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  3. mattrixx

    mattrixx Senior member

    i have used the MOTU boxes and yes, the drivers work well, but they're not really on par with RMEs latest offerings. BTW the FF800 sounds great.. the UFX will be my next purchase having used an 800 for the last 5 years!!
     
  4. Eddie Sullivan

    Eddie Sullivan Senior member

    MOTU 896 mk3 ($1500 AUS):
    - The consensus is that this sounds very good but not nearly as good as the RME or MH. However, I have heard that it can go as low as 2ms latency under a 32 sample buffer. I have also heard that this one is quite noisy with line-level inputs like synths.


    Who do you mean when you say 'consensus...'

    (I vote MOTU- historically their driver support is stellar...I've owned a bunch of MOTU gear and I absolutely love my UltraLite...)
     
  5. Markdvc

    Markdvc Administrator Staff Member

    I own 2 FF 800s, a Metric Halo MIO 2882 + D2 and a ULN 8.

    Choosing between the FF 800 and MIO, here are a few things that might be worth bearing in mind:

    Both are excellent units, well supported by two companys who have both deserved their reputation for being amongst the best in the business - especially when it comes to make or break issues such as driver reliability, service, support etc.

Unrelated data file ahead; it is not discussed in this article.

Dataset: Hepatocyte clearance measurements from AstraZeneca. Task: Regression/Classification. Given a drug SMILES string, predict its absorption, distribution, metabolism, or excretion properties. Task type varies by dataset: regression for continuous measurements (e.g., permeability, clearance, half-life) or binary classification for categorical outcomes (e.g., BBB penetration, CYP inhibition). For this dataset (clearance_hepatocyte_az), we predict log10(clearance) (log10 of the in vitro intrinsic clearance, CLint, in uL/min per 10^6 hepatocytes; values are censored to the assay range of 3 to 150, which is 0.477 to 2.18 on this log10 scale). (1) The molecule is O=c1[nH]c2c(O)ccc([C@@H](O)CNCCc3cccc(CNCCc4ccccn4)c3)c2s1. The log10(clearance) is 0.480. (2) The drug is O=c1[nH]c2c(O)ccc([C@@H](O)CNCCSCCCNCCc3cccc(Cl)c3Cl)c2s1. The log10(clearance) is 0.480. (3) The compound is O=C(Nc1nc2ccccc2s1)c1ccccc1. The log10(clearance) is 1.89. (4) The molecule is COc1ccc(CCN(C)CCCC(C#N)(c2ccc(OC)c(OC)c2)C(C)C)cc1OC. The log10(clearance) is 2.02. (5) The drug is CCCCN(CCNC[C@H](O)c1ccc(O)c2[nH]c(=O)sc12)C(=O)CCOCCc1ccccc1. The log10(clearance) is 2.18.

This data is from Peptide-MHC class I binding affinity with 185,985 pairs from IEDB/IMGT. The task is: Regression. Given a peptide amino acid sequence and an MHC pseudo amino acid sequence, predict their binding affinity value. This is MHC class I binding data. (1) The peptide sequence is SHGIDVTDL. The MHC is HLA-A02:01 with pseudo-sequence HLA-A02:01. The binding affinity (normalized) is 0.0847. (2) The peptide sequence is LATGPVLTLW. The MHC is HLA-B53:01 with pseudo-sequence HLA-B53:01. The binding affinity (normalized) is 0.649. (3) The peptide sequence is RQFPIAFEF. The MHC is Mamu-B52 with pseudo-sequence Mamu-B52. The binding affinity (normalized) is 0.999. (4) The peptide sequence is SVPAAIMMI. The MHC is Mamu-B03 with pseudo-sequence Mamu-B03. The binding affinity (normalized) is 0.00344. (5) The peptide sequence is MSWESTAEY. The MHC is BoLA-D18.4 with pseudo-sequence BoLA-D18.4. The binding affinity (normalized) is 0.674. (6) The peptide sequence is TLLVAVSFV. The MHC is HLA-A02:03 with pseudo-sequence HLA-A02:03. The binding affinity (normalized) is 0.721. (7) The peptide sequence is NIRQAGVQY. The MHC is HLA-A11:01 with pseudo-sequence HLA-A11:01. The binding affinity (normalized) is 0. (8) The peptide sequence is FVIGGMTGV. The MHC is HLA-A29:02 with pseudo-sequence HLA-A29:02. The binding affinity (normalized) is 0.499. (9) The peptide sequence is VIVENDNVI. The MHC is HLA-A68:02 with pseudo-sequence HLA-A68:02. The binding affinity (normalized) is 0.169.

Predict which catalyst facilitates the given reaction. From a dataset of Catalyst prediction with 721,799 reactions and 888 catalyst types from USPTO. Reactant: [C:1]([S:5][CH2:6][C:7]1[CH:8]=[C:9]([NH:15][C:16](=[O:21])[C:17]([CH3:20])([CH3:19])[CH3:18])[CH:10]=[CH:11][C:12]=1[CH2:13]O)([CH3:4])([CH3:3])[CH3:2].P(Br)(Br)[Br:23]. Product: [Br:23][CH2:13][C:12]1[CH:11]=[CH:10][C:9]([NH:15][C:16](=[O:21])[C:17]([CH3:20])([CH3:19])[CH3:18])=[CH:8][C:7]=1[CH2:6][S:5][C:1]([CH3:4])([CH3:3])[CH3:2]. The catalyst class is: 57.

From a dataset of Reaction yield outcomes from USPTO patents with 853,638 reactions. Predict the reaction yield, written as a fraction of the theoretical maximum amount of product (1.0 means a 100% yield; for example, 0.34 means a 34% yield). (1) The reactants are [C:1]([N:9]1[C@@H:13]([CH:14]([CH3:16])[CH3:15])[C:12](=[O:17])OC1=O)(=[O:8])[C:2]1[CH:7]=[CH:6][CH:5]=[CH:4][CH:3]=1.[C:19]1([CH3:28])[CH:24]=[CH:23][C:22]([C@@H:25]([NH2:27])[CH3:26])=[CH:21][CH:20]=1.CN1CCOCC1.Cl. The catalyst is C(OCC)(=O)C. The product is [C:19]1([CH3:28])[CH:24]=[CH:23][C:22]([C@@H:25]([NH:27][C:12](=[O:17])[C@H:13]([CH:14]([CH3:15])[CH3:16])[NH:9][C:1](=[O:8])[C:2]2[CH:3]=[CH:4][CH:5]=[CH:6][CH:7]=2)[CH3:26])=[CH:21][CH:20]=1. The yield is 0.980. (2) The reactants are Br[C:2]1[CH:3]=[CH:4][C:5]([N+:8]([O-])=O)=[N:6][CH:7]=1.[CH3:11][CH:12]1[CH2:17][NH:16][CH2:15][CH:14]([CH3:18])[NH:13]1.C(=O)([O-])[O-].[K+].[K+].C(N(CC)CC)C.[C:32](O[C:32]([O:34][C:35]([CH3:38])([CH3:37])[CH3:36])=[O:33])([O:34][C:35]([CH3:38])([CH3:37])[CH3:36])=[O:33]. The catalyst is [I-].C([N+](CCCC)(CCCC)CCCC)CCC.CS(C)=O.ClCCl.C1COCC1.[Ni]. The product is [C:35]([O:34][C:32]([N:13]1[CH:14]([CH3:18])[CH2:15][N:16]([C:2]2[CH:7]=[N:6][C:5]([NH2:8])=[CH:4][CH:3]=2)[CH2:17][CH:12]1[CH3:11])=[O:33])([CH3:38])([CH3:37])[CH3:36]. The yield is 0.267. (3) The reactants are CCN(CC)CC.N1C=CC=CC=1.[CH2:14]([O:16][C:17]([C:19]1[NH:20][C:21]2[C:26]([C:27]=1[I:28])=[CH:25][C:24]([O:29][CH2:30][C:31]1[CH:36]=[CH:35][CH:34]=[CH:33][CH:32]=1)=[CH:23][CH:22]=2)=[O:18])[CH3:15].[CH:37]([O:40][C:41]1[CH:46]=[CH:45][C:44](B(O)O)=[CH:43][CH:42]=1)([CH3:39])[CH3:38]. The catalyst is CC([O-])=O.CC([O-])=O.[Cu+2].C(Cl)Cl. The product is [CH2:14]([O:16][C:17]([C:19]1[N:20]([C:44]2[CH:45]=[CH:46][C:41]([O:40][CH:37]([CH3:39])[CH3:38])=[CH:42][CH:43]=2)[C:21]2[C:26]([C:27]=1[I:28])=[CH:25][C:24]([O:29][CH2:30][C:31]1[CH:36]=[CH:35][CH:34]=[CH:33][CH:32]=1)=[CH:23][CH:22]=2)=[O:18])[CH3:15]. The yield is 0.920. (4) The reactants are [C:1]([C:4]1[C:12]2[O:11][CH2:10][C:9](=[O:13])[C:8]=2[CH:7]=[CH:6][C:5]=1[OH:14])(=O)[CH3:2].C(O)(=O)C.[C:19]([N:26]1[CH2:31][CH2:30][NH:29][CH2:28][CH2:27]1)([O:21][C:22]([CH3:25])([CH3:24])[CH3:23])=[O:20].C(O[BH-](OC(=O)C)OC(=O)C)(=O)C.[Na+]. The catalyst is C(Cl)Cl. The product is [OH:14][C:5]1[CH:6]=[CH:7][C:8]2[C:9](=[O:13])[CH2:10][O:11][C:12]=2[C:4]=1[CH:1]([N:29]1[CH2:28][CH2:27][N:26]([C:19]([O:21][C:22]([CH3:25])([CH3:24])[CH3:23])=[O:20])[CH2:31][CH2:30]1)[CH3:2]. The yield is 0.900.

The MIO can be bus powered, the FF 800 requires mains (note that there have been issues reported with newer Mac Books not being able to provide enough power to start the MIO)

    The MIO has 8 Analogue inputs all of which can be switched between Mic (all with seperately switchabel P 48) and Line. The FF 800 has 10 analogue inputs, 4 of which have Mic Pres with P 48.

    The FF 800 can access up to 16 channels of TOSLINK, the MIO 8.

    It may not be relevant to you, but the MIO is Mac only, the FF 800 cross platform. I mostly use my two Metric Halo units with my Macs, the FF 800s get used with my Studio PC.